A Story of Sustainable Stewardship

Leadership, Change Makers, Responsible Travelers – Tourism fraternity has always come up with these terminologies for sustainability flag bearers. These are the people who are looked up to by everyone to bring out positive change in the mainstream practices. They are often seen passionately ‘Talking’ OR ‘Discussing’ their innovative ideas and believes about  what can be done to make world a better place than taking ‘Real Actions’ to make it a better place. To achieve our global goals such as limit global warming to well below 2 degrees Celsius, we need action oriented approach as much as we need the strong global level discussions. As Anne-Marie Bonneau says,

‘We don’t need handful of people doing zero waste perfectly. We need millions of people doing it imperfectly.’

The true Sustainability Leaders are the ones who transform their passion to create better future into a system where many others can join them in creating real positive impact. The impact that directly tackles the real challenges we wish to resolve as soon as possible. These stewards of sustainability create a strong movement through their actions show their responsibility towards environment, society and the community they belong to.

One such story of stewardship is when fresh graduates from Tanzania decided to resolve the issue of deforestation and waste generation in forests that they had been seeing while growing up. In the Moshi region of Tanzania, three young leaders established a tourism model that not only preserved the existing forests but also widened the area under forest cover.

Travelers engaged in ‘One Trip – One Tree’ initiative by Rau Eco & Cultural Tourism

 One Trip – One Tree

When travelers visit this part of the world where highest mountain in Africa – Mt. Kilimanjaro is situated, Rau Eco & Cultural Tourism initiative diversify their experience with Nature Walks, Bird Watching, Local Market and cooking tours in Moshi. It offers plenty of unique experiences that are curated around local lifestyle, culture and biodiversity. The co-founders of the initiative, Linus, Daniel & Hamis have not only designed the multiple small tours around the Rau Forest but also turned the local houses in homestays owned by Mtalo family.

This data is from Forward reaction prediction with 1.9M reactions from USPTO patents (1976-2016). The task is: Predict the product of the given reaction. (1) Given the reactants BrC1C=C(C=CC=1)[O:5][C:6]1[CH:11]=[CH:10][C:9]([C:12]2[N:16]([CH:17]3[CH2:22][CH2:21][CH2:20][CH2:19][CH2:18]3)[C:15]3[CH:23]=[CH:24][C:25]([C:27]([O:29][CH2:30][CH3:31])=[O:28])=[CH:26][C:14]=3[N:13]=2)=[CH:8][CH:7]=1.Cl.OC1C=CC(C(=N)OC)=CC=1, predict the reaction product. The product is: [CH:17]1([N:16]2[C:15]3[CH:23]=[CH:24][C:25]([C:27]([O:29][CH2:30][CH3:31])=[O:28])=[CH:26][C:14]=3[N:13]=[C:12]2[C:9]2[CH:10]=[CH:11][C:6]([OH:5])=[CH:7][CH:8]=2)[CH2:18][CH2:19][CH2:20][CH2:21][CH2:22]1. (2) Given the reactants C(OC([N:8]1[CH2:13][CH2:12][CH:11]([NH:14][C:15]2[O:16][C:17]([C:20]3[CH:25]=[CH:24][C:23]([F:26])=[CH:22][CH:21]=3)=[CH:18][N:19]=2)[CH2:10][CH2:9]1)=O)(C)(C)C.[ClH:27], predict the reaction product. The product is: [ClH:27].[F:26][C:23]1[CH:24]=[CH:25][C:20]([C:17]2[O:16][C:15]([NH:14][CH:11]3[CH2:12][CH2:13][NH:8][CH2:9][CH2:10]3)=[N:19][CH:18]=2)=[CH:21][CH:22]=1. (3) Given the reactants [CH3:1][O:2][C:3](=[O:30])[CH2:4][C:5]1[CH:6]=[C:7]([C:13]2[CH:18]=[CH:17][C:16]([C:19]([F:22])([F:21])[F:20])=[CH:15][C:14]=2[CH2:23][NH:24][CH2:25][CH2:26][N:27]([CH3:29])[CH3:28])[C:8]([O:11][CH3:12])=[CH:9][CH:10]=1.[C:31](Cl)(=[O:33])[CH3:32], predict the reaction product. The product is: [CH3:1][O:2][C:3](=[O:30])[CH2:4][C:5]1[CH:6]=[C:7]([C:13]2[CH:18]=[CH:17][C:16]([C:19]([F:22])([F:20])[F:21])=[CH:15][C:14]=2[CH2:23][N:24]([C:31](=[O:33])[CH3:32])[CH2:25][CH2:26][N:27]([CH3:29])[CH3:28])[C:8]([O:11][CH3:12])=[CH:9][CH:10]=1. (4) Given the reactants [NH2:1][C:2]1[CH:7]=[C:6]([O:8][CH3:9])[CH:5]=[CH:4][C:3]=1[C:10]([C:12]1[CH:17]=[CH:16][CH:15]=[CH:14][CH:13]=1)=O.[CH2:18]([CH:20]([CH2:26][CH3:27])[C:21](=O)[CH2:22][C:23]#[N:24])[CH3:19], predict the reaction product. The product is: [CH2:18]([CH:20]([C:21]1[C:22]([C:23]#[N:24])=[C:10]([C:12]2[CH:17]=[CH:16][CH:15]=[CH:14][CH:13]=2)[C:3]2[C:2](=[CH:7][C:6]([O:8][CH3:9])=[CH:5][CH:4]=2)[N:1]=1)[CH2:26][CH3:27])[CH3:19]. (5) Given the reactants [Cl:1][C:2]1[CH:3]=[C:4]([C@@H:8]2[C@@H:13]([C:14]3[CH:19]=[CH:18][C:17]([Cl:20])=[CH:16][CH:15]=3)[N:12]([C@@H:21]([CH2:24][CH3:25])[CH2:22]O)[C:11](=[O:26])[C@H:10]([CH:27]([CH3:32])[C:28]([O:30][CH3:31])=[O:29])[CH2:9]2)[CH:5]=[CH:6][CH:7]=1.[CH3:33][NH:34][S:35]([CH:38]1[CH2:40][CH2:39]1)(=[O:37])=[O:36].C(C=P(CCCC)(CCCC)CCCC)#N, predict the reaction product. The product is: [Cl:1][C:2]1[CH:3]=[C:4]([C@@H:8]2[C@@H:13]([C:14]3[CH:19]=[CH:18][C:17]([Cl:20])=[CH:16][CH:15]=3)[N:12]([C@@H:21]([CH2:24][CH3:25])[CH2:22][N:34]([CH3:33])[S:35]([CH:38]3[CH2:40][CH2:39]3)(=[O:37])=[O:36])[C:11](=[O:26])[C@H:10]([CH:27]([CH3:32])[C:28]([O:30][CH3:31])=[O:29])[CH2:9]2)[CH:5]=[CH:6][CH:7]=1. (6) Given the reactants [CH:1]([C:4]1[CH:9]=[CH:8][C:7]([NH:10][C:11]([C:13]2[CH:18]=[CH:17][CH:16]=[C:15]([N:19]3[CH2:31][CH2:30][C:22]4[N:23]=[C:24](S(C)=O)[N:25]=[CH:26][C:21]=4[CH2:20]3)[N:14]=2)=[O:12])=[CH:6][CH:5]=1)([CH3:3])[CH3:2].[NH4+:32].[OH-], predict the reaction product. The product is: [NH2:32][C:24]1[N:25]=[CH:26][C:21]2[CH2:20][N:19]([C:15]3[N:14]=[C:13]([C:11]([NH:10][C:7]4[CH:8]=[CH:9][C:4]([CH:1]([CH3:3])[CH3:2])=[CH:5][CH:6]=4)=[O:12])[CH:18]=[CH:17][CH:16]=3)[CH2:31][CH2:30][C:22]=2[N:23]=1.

Black and White colobus Monkey found in our forest of Rau

When travellers are enjoying living in nature, the Rau team introduces them to the local challenges of waste dumping and deforestation. By sharing local stories, harmful practices, possible impacts on local lives and biodiversity, Rau team educates the visitors to take active step towards bringing positive change. The efforts do not just stop at explaining the situation but the travellers are provided with an opportunity to make their positive contribution. When a group is wondering about existence of 200 year old trees in the forests, the team gives them seedling for plantation. The travellers leave with an assurance that they will keep getting updates about the tree they planted and the forest conservation. Here, these sustainability flag bearers are transforming the concern of environment into actions right there and creating a tangible positive impact.

Biggest tree of Milicia Excelsa (African Teak), locally known as Mvule wa Maajabu ‘Tree of wonder’ found in Rau Forest Reserve

The Success and Positive Impact

One action of making travellers contribute to the local biodiversity preservation has shown multiplier effects since the inception of the initiative. Since 2013, the initiative has successfully planted over 10,000 trees in the forest. Rau Eco & Cultural Tourism believes that the each traveller who visited Moshi in past and planted a tree, has helped in offsetting carbon more than the amount of carbon emission happened during their trip to this region.

Co-founder of Rau Eco & Cultural Tourism, Tanzania in their tree office

As the initiative expanded, the local employment increased and women who are fondly known as Mamas started getting actively involved in the hosting and conservation. Mamas cook local food for their guests and offer warm hospitality in their homestays. They also preserve the seeds of native trees and sell it to the travelers who wish to participate in plantation. They manage the fund on their own and use it for community development.

Mama Mtalo conducts Tanzanian cooking classes and also offers homestay experience with her family

The success of the initiative lies in the decision of bringing concerns of environment into reality. It is an exemplary approach of how one small gesture involved in tourism offer can create such a wide impact. Formulation of community development, environmental conservation, empowerment through actions evidently takes us closer to our global goals

Hear from Successful Stewards of Rau Eco & Cultural Ecotourism


, ,

Leave a Reply

Share your story with us: [email protected]

We are using cookies to give you the best experience. You can find out more about which cookies we are using or switch them off in privacy settings.
AcceptPrivacy Settings


Contact Us